History and Policy
In recognition of the health risks of tobacco, the University of Michigan is tobacco-free. The Tobacco-Free University Premises policy (SPG 601.04) was enacted Nov. 17, 2022.
This is an ongoing effort to create a healthy environment for all members of the community. It continues a path set in 1987 when the university prohibited smoking in buildings (except some residence halls) and all university vehicles. This ban extended to the grounds on all three U-M campuses with the adoption of the smoke-free policy on July 1, 2011.
U-M Health has been smoke-free since 1998, and the Residence Halls Association, a student representative organization, eliminated smoking from all residence halls in 2003.
In 2016, Michigan Medicine adopted a tobacco-free policy by including a prohibition on all tobacco products and electronic cigarettes.
Tobacco use in cultural ceremonies, such as smudging, continues to be permitted under the updated policy. Smudging is a sacred, centuries-old practice used by Indigenous/Native American people that involves the burning of herbs such as sage, sweet grass and tobacco. Those planning an activity involving smudging should consult U-M’s Smudging Safety Policy in advance.
Smoking has long been known to be a primary cause of lung cancer, and the list of other diseases caused by smoking includes certain aortic aneurysms, myeloid leukemia, cataracts, cervical cancer, kidney and pancreatic cancer, pneumonia, periodontitis and stomach cancer. The Surgeon General’s 2014 report, The Health Consequences of Smoking-50 Years of Progress, warned that no level of smoke is safe.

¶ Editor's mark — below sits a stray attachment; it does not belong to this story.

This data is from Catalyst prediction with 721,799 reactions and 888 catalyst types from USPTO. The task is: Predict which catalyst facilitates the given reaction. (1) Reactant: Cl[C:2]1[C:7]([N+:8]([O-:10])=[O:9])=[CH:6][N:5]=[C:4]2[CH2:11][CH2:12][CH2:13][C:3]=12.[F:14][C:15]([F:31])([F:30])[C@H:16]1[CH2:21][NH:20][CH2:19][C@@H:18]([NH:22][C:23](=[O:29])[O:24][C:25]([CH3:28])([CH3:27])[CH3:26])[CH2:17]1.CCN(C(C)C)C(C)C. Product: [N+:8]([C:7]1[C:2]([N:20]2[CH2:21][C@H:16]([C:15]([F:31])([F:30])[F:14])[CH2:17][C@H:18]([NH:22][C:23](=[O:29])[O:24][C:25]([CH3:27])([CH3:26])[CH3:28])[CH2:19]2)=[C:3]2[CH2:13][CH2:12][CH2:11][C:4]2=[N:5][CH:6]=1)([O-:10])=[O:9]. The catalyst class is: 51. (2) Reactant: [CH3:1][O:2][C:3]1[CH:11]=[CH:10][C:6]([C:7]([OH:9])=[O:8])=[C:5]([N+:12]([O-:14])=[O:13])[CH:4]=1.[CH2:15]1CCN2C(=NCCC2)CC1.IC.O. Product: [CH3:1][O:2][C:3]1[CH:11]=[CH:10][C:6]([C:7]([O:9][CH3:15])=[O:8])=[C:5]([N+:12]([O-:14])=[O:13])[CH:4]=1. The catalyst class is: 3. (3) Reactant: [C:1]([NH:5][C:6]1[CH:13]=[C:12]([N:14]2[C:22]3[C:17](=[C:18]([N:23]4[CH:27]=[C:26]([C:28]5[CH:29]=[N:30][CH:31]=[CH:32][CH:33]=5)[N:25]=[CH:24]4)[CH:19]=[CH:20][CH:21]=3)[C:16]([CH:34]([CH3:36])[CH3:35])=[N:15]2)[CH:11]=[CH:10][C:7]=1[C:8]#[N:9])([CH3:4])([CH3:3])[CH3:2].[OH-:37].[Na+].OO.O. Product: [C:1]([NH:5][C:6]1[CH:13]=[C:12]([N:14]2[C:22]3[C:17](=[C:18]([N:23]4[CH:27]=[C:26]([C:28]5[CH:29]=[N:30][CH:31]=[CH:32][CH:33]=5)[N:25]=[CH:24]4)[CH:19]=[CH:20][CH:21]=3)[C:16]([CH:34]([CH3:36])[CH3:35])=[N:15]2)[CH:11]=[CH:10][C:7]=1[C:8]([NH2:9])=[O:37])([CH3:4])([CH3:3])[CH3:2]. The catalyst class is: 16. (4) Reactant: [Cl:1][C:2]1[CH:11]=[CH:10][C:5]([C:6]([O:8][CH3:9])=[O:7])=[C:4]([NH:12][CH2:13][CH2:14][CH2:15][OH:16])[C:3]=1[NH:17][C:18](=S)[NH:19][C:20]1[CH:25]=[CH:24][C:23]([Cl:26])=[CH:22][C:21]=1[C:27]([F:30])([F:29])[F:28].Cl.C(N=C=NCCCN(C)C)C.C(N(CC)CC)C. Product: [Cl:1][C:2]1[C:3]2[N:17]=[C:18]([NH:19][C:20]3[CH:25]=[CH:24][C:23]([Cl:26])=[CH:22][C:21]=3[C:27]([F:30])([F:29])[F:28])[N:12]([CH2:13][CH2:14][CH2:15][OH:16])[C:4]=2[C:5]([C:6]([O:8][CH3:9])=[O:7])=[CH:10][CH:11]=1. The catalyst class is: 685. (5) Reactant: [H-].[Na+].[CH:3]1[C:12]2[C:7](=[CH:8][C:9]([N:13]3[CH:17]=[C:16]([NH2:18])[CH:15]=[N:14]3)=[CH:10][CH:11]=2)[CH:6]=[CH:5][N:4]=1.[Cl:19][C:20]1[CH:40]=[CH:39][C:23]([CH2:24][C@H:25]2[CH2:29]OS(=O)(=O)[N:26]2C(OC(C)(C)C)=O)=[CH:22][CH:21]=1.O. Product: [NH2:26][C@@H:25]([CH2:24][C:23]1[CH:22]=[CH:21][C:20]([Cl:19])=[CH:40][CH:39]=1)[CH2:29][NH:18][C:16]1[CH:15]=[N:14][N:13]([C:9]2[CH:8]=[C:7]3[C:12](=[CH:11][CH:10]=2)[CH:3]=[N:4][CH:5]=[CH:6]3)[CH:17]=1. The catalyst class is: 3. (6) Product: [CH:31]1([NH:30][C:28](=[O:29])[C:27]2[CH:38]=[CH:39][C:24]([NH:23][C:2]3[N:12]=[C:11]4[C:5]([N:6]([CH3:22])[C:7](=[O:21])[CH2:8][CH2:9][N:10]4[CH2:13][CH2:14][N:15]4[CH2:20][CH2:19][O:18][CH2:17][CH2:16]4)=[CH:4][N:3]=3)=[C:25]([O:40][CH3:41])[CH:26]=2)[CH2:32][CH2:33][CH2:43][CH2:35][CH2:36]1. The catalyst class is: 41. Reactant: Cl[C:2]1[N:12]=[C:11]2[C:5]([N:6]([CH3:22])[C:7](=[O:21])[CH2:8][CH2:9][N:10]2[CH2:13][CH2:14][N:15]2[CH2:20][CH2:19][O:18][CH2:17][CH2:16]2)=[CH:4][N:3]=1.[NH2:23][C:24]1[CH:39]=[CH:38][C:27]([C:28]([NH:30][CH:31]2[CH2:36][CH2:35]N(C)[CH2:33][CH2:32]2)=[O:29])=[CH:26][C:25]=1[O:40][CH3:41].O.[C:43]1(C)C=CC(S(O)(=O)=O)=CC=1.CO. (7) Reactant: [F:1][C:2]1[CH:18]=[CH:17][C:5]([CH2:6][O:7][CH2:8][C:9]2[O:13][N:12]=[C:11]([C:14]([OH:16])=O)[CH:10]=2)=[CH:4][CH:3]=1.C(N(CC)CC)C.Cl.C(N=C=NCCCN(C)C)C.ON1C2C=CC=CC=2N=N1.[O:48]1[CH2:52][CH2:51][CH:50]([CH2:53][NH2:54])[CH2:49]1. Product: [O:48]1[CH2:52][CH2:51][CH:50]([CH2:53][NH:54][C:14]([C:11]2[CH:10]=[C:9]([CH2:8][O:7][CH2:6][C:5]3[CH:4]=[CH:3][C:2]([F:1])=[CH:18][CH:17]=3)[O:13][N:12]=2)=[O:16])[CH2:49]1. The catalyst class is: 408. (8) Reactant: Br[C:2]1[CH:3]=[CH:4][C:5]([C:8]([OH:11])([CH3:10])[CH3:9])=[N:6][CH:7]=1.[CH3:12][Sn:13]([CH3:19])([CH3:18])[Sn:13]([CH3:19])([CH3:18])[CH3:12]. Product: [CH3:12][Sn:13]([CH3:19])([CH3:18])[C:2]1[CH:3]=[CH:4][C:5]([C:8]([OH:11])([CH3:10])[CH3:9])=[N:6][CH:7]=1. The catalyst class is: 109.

As of Nov. 17, 2022, prohibited tobacco products include lighted cigar, cigarette, pipe, or other lighted smoking devices as well as electronic nicotine delivery systems (including vapes, vaporizers, vape pens, hookah pens, electronic cigarettes (e-cigarettes or e-cigs), e-cigars, e-pipes and other battery powered devices used to smoke or vape. Non-combustible tobacco products such as chew, snuff, snus, and hookah are also not allowed.
The policy allows exceptions for research and cultural functions with appropriate approval.
Sharing What We’ve Learned
The University of Michigan is considered a leader among colleges and universities in adoption of this policy. Since it went smoke-free in 2011 hundreds of others across the country have established similar policies, and many have looked to us for help with how to get started.
We often get requests to share our plan and welcome other universities to use any of the materials found on this site. A detailed report of the implementation process can be downloaded here: UM Smoke-Free Implementation Report. For other resources, including our communication plan, charge to committees and other materials and documents, please email us at email@example.com.